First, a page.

8. Hepatitis C FAQs for the Public

    Science.gov (United States)

    ... Hepatitis Contact Us Anonymous Feedback Quick Links to Hepatitis … A | B | C | D | E Viral Hepatitis Home ... Local Partners & Grantees Policy and Programs Resource Center Hepatitis C FAQs for the Public Recommend on Facebook ...

  9. Hepatitis B FAQs for the Public

    Science.gov (United States)

    ... Professional Resources Patient Education Resources Quick Links to Hepatitis … A | B | C | D | E Viral Hepatitis Home ... Grantees Policy and Programs Resource Center Viral Hepatitis Hepatitis B Questions and Answers for the Public Recommend ...

  10. Alternative and Complementary Therapies for Hepatitis C

    Science.gov (United States)

    ... and Complementary Therapies Viral Hepatitis Menu Menu Viral Hepatitis Viral Hepatitis Home For Veterans and the Public Veterans ... treatments which have been proven to reduce the hepatitis C viral load. Just because something is "natural" (an herb, ...

  11. Viral Hepatitis: A through E and Beyond

    Science.gov (United States)

    ... National Digestive Diseases Information Clearinghouse What is viral hepatitis? Viral hepatitis is inflammation of the liver caused by ... and serious. Drugs are available to treat chronic hepatitis. 4 Viral Hepatitis: A through E and Beyond What else ...

  12. Hepatic manifestations of celiac disease

    Directory of Open Access Journals (Sweden)

    Hugh James Freeman

    2010-05-01

    Full Text Available Hugh James FreemanDepartment of Medicine (Gastroenterology, University of British Columbia, Vancouver, British Columbia, CanadaAbstract: Different hepatic and biliary tract disorders may occur with celiac disease. Some have been hypothesized to share genetic or immunopathogenetic factors, such as primary biliary cirrhosis, primary sclerosing cholangitis, and autoimmune hepatitis. Other hepatic changes in celiac disease may occur with malnutrition resulting from impaired nutrient absorption, including hepatic steatosis. In addition, celiac disease may be associated with rare hepatic complications, such as hepatic T-cell lymphoma.Keywords: celiac disease, autoimmune liver disease, primary biliary cirrhosis, fatty liver, gluten-free diet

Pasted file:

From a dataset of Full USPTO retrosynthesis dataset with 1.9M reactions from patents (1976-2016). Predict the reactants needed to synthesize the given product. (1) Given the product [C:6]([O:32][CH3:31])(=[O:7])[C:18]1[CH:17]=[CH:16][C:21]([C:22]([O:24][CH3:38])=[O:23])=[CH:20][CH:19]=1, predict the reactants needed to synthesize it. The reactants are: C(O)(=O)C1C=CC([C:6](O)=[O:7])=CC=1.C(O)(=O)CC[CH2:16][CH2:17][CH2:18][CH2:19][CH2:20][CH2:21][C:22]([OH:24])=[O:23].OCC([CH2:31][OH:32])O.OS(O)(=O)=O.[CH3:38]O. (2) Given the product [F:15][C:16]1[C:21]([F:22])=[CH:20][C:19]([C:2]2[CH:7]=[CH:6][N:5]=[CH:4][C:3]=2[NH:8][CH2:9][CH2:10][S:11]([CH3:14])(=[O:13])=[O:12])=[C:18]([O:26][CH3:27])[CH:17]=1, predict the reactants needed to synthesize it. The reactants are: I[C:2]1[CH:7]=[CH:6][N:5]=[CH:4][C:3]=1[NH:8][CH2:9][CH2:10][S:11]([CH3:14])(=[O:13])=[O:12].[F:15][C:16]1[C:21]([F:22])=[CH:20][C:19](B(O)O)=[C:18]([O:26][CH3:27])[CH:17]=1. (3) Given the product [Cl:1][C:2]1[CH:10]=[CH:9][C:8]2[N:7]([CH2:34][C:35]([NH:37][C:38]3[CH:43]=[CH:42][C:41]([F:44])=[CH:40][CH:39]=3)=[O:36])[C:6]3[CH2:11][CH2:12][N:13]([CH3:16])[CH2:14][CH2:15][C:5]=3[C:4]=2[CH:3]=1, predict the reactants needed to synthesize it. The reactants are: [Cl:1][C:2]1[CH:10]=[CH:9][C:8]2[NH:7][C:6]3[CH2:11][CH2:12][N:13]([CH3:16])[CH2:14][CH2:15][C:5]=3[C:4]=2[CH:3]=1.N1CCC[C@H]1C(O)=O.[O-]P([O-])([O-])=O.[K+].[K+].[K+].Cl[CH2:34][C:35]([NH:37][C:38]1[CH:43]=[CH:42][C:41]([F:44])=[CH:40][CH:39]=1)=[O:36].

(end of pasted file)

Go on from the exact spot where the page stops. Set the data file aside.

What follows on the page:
13. Hepatic encephalopathy associated with hepatic lipidosis in llamas (Lama glama).

    Science.gov (United States)

    Pillitteri, C A; Craig, L E

    2013-01-01

    Hepatic encephalopathy has been listed as a differential for llamas displaying neurologic signs, but it has not been histopathologically described. This report details the neurologic histopathologic findings associated with 3 cases of hepatic lipidosis with concurrent neurologic signs and compares them to 3 cases of hepatic lipidosis in the absence of neurologic signs and 3 cases without hepatic lipidosis. Brain from all 3 llamas displaying neurologic signs contained Alzheimer type II cells, which were not detected in either subset of llamas without neurologic signs. Astrocytic immunohistochemical staining intensity for glial fibrillary acid protein was decreased in llamas with neurologic signs as compared to 2 of 3 llamas with hepatic lipidosis and without neurologic signs and to 2 of 3 llamas without hepatic lipidosis. Immunohistochemical staining for S100 did not vary between groups. These findings suggest that hepatic encephalopathy may be associated with hepatic lipidosis in llamas.

  14. Severe atrophy of right hepatic lobe simulating right hepatic lobectomy

    International Nuclear Information System (INIS)

    Yeh, C.W.; Strashun, A.; Goldsmith, S.J.

    1981-01-01

    Absence of the right hepatic lobe following blunt abdominal trauma without surgical resection is reported. The usual site of the right hepatic lobe is demonstrated to be occupied by bowel by hepatobiliary imaging

  15. Viral kinetics of the Hepatitis C virus

    NARCIS (Netherlands)

    F.C. Bekkering (Frank)

    2001-01-01

    textabstractHepatitis A virus and hepatitis B virus were identified as the cause of infectious hepatitis and serum hepatitis respectively in the beginning of the seventies. After introduction of screening tests for hepatitis A and B 4 only 25% of the cases of post transfusion hepatitis were found to

  16. Noninvasive diagnosis of hepatic fibrosis in chronic hepatitis C

    OpenAIRE

    Stauber, Rudolf E; Lackner, Carolin

    2007-01-01